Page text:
We can all be forgiven for thinking of Africa as the homeland of all animals, since our own origins stem from its lands. And indeed, the tigers’ ancestors did originate in Africa.
Our modern striped tiger, however, does not naturally live in Africa. You can quite easily find them in captivity, if you’re looking to lock eyes with one.
But that’s about it.
Read on to find the answers to all your questions about where these gorgeous striped mammals live.
Tigers in Africa
We’ve established that tigers are not indigenous to Africa, though we can all imagine them fitting in well here.
Actually, tigers, lions and leopards share a common ancestor. They are all part of the Felidae family of cats, which originated in Africa. Around 2 million years ago this ancestor migrated to Asia and evolved into the striped tiger.
Scientists don’t know exactly why, but they never migrated back to Africa after evolving and settling in Asia. It is speculated that the passing of time and subsequent tectonic movements and geographic boundaries made it impossible.
Whatever the exact reason, Africa has never been home to the modern tiger.
There are, however, quite a few living in captivity., particularly in South Africa. So if you’re in Africa and really want to see this huge cat, consider looking in at wildlife reserves.
After all, seeing a tiger on a game drive is perhaps your best shot at seeing these rare cats in a natural environment.
Your visit can also help further conservation efforts by putting money back into their rehabilitation and care. We all want to see more tigers in the world.
You can find the right safari for you on safarinear.com.
Where do Tigers live?
Tigers come from Asia. However, this is such a broad, all-encompassing statement, as Asia is such a huge continent.
There are nine subspecies of tiger, three of which became extinct in the 1980s. The remaining six subspecies all originate from within Asia.
Different types of tigers inhabit different areas.
The Bengal tiger is the subspecies most commonly found in the wild. Other subspecies include Sumatran tiger, Amur tiger, Indochinese tiger, South China tiger, and Malayan tiger.
There are not many visible differences between the different tiger types, but the countries where they live give us an idea of their species, since different countries have tigers endemic to that area.
The thirteen tiger range countries are: Bangladesh, Bhutan, Cambodia, China, India, Indonesia, Lao PDR, Malaysia, Myanmar, Nepal, Russia, Thailand, and Vietnam.
So if you have a lifelong dream of seeing a tiger in its natural habitat, that’s where you’ll have to head to. Though don’t hold your breath, as there are so few of them left in the wild.
It’s best to steer clear of these big cats in the wild, for their sake and your own. After all, you don’t want to aid in the feeding of tigers quite so directly.
Habitat of Tigers
The Jungle Book got it right, tigers are mostly found in the jungles of Asia. They are also comfortable in mountainous areas, savannahs, grasslands, tropical rainforests, evergreen forests, snow and even in mangrove swamps.
In other words, they like spaces where they can sneak up on their prey.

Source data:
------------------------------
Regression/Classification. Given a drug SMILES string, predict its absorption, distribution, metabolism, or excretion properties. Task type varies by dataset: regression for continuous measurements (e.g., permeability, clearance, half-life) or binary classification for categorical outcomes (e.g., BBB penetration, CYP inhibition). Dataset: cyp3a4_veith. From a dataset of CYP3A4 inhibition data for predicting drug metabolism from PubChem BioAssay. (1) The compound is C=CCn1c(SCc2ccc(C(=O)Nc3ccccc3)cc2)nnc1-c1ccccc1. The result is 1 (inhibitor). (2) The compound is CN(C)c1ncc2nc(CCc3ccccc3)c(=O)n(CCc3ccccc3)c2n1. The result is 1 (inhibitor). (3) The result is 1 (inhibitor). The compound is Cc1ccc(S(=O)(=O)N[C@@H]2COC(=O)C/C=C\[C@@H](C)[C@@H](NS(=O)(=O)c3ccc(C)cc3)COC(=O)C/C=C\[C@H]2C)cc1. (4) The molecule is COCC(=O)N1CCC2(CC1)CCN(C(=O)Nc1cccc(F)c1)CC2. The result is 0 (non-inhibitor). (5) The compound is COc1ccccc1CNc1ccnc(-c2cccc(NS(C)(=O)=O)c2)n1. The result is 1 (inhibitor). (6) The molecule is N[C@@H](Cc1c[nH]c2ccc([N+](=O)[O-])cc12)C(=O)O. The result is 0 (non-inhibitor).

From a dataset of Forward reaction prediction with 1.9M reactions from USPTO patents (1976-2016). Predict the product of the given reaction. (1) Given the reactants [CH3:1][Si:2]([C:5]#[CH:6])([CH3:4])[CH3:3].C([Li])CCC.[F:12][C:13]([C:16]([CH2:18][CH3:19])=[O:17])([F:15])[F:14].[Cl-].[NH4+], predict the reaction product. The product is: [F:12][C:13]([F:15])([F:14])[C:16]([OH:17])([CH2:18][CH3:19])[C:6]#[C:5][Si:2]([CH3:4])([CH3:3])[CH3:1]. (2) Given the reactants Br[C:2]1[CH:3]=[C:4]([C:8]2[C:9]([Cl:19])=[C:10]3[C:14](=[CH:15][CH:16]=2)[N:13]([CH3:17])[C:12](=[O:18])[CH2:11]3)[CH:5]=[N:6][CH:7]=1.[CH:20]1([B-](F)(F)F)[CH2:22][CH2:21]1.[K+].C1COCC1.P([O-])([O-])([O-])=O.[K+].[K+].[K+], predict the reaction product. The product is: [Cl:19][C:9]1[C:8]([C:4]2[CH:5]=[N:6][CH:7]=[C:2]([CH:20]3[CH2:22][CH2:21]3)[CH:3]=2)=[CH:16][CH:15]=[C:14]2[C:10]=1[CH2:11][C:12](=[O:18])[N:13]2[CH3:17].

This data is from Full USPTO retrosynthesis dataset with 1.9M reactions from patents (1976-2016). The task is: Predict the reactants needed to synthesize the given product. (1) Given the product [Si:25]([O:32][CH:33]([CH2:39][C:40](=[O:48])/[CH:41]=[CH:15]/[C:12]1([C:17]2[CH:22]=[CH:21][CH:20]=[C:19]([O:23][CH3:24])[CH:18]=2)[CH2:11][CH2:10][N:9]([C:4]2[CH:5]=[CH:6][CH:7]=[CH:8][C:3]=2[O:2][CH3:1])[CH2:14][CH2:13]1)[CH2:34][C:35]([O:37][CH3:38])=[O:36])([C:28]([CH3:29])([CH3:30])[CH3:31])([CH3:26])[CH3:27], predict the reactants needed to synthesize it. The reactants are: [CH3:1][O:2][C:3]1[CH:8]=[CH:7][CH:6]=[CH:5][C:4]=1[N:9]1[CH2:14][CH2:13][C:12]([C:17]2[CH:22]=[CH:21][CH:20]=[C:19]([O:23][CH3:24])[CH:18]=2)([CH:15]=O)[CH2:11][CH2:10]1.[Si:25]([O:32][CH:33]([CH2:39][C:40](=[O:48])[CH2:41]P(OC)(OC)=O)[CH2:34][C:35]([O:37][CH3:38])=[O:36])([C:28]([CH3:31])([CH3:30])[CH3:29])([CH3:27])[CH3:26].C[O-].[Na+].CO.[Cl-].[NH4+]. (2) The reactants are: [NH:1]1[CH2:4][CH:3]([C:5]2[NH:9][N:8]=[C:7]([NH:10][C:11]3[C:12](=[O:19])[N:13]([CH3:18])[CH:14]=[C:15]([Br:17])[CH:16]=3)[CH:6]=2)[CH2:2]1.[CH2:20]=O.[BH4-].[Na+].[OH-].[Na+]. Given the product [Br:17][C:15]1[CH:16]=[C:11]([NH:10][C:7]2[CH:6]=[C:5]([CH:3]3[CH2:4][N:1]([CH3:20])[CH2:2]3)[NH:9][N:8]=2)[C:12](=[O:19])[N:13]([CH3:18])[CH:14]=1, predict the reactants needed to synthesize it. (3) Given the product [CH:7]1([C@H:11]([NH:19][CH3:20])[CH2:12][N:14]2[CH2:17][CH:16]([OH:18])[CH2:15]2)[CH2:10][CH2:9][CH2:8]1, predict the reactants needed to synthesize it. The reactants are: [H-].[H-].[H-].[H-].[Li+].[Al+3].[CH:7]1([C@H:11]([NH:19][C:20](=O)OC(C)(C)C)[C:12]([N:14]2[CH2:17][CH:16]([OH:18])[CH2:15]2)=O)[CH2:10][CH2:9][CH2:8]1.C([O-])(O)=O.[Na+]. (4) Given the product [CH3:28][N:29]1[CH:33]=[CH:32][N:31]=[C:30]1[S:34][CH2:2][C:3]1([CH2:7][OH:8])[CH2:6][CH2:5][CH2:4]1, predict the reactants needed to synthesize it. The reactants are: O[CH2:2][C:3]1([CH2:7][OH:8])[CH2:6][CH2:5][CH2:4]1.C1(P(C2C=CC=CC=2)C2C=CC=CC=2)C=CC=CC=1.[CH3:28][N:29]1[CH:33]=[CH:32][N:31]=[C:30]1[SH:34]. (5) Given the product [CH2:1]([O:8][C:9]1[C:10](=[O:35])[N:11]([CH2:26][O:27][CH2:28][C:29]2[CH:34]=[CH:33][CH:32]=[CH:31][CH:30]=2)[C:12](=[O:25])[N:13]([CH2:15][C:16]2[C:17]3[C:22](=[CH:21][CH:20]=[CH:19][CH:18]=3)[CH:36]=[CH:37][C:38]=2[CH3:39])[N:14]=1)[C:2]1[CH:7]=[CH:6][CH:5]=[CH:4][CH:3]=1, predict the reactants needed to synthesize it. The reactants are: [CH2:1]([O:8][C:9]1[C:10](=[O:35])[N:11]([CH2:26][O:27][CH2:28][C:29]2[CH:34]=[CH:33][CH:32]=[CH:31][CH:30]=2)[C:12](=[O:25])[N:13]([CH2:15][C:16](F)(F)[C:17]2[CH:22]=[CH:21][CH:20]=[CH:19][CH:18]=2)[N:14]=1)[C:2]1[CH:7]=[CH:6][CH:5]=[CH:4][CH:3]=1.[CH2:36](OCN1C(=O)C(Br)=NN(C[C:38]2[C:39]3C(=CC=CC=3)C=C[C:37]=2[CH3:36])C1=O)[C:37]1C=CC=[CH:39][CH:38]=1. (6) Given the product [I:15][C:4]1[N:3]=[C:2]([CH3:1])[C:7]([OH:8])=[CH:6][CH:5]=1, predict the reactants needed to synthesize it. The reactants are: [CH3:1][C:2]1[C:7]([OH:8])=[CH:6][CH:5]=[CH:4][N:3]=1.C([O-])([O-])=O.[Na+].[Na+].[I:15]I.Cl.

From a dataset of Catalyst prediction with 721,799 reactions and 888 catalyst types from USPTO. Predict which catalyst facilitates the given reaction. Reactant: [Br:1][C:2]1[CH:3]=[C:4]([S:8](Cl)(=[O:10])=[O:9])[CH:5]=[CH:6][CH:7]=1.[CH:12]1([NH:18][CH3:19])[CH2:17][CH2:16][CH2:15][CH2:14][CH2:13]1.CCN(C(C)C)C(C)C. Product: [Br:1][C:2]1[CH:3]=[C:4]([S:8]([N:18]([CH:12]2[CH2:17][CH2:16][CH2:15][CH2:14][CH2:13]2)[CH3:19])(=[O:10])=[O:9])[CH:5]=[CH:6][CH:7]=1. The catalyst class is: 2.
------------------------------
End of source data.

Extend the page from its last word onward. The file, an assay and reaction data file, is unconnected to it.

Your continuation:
After all, they are not as fast as their cousins, the cheetah. Nor do they hunt in packs, like lions. So although they are the largest and strongest of all big cats, they need to be close to their prey to really make use of their impressive attributes.
As we can see with the wide range of climates that tigers are comfortable in, they are very well adapted to their different climates.
Tigers sometimes make their dens in caves, dense vegetation and old trees. However, they don’t always have a den (or have multiple), and will happily sleep anywhere they feel safe when they get sleepy.
And they do get sleepy often. Tigers sleep between 16-20 hours a day. In comparison to the common housecat, which sleeps around 12 hours. They’re real loungers.
They also mainly sleep during the day and hunt during the night. Classic cat stuff.
Tigers do not live in packs, they are solitary animals. A mother will look after her cubs for approximately two years, and then those cubs must find their own territory.
Tigers have home ranges across which they roam, the size of which differs according to the availability of food. They do not patrol their ranges, but they do mark them with urine and faeces in order to warn other tigers that the area is inhabited.
A century ago there were as many as 100 000 tigers in the world. Today, because of extensive poaching, there are less than 4000 living in the wild.
While this number might seem dismal, being a 97% decrease in just 100 years, it’s actually progress. Conservation efforts have, according to the WWF, resuscitated numbers from as low as 3200 in 2010.
In 2010 Russia held a summit for the conservation of all six subspecies of tiger. Government leaders, advocacy groups, and donor states from around the world came together to make a plan of action.
The governments of the 13 tiger range countries set an ambitious goal, to double tiger numbers by 2022, the next Chinese year of the tiger.
While we may wonder if that goal will be accomplished, we can clearly see that the numbers are moving in the right direction. In our modern world of slashed natural habitats, anything that is not further loss might be taken as a success.
The increase in numbers also means that we do know what it takes to save tigers. Hopefully, many other animal species will follow suit.